Tuesday, May 25, 2010

The Local Library and Ideological Purity

I'm a big patron of the Cincinnati Public Library. Their selection of books, films and sound recordings is exhaustive, their online catalogue is easy to browse, and best of all, it's almost free so long as I return materials on time. The library is also a great dividing line between pragmatic conservatives and ideological purists.

You see, the library is a publicly funded institution, and hard-line conservatives oppose all public institutions that provide services that a private market could supply. To a great extent, I recognize the inefficiency of public institutions and entitlements and the culture of dependency that they sometimes create. Moreover, it's obvious to me that the private sector could provide most of the services of a public library (see: Netflix). And yet, I still like the library.

Though it's publicly funded, it's still pretty cheap; last year's library levy increased local sales tax by a fraction of a cent. Moreover, it actually does what it was designed to do, providing wide access to books and media to patrons of all socio-economic backgrounds. It's also locally controlled; library funding is approved by the people who will actually use it.

What would be the advantages of a privately funded media co-op that would replace the library? Perhaps greater efficiency, more focus on new titles, the ability for local residents to opt out of the system. To the negative, the huge waste of media and space that would accompany a dismantling of the public library system and the limits placed on access by the membership fees that such a system would necessitate. These considerations weighed, I still favor the public option.

At the point, I hope that readers speak a collective "Duh." I am glad that you too like the library. What I am trying to illustrate is the need for a paradigm shift in conservative thinking, away from a priori opposition to all public institutions, and toward a weighing of the relative costs of addressing needs publicly or privately. As conservatives, we will still be skeptical toward public solutions and decide against them more often than not and will be very cautious about creating new institutions, but we will still consider problems on a case-by-case basis, and we will recognize that the serious costs associated with dismantling public institutions, even if we would have opposed their creation in some ideal original social position.

Wednesday, May 19, 2010

Addendum to Previous Post

For purposes of clarification, I provide the following summary of the points made in my previous post, along with a handful of new thoughts.

-We cannot evaluate songs chosen for corporate worship the same way we evaluate other songs, even Christian songs. The context of these songs demands that they express praise, thanksgiving, repentance, belief, etc. in ways that are common or ought to be common to all believers. Explicit description of specific personal experience renders a song inappropriate for corporate worship, no matter how good the song may be on its own.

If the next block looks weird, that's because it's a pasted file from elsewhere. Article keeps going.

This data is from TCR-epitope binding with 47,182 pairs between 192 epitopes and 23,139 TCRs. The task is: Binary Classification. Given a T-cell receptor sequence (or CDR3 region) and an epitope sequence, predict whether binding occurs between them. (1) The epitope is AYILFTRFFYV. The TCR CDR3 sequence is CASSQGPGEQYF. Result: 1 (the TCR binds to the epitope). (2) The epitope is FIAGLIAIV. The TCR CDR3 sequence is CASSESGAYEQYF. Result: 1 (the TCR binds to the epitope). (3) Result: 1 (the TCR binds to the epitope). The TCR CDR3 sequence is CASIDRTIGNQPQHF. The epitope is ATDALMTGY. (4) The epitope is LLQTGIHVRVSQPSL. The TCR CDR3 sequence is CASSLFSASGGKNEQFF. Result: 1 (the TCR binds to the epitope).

-We must be careful about what our figurative language signifies. This is especially difficult because bad metaphors are the essence of pop lyricism. Worship songs, however, are trying to convey important truths and serious mysteries, not pleasant ambiguities. Figurative language should signify concrete truths to an audience. The most prevalent quality of hurricanes to most people is their overwhelming destructive power, and so "loves like a hurricane" is a bad lyric for a worship song, brilliantly ironic though it might be in some context. "The Lord is mighty like a hurricane" would be a better lyric.

-Worship songs should not require an inordinate amount of background knowledge to understand. A couple people have pointed me to the circumstances under which "How He Loves" was written, and these shed a bit of light on its meaning, but exacerbate some of the difficulties in it. But let's say for the sake of argument that the background story clarified everything in the song. It would enhance my appreciation of the song, but the song would still be a poor choice for corporate worship because few people know the background a be able to understand it; the worship leader would need to explain the story every time the song was played. It's one thing when a background story enhances our appreciation of a song (see "It is Well" by Phillip Bliss), another when that story is necessary to understand the song (see "American Skin (41 Shots)" by Bruce Springsteen).

-Biblical imagery provides a good basis for worship lyrics. We already know that its meaning is sound, and it calls congregants' minds to a wider body of truths. Inevitably, it brings us to think about God and not ourselves, as lines like "My heart beats violently inside of my chest" are wont to do. Moreover, song lyrics are marvelous teaching tools. They present the opportunity to ingrain in us the most important truths of our faith or meaningless pap.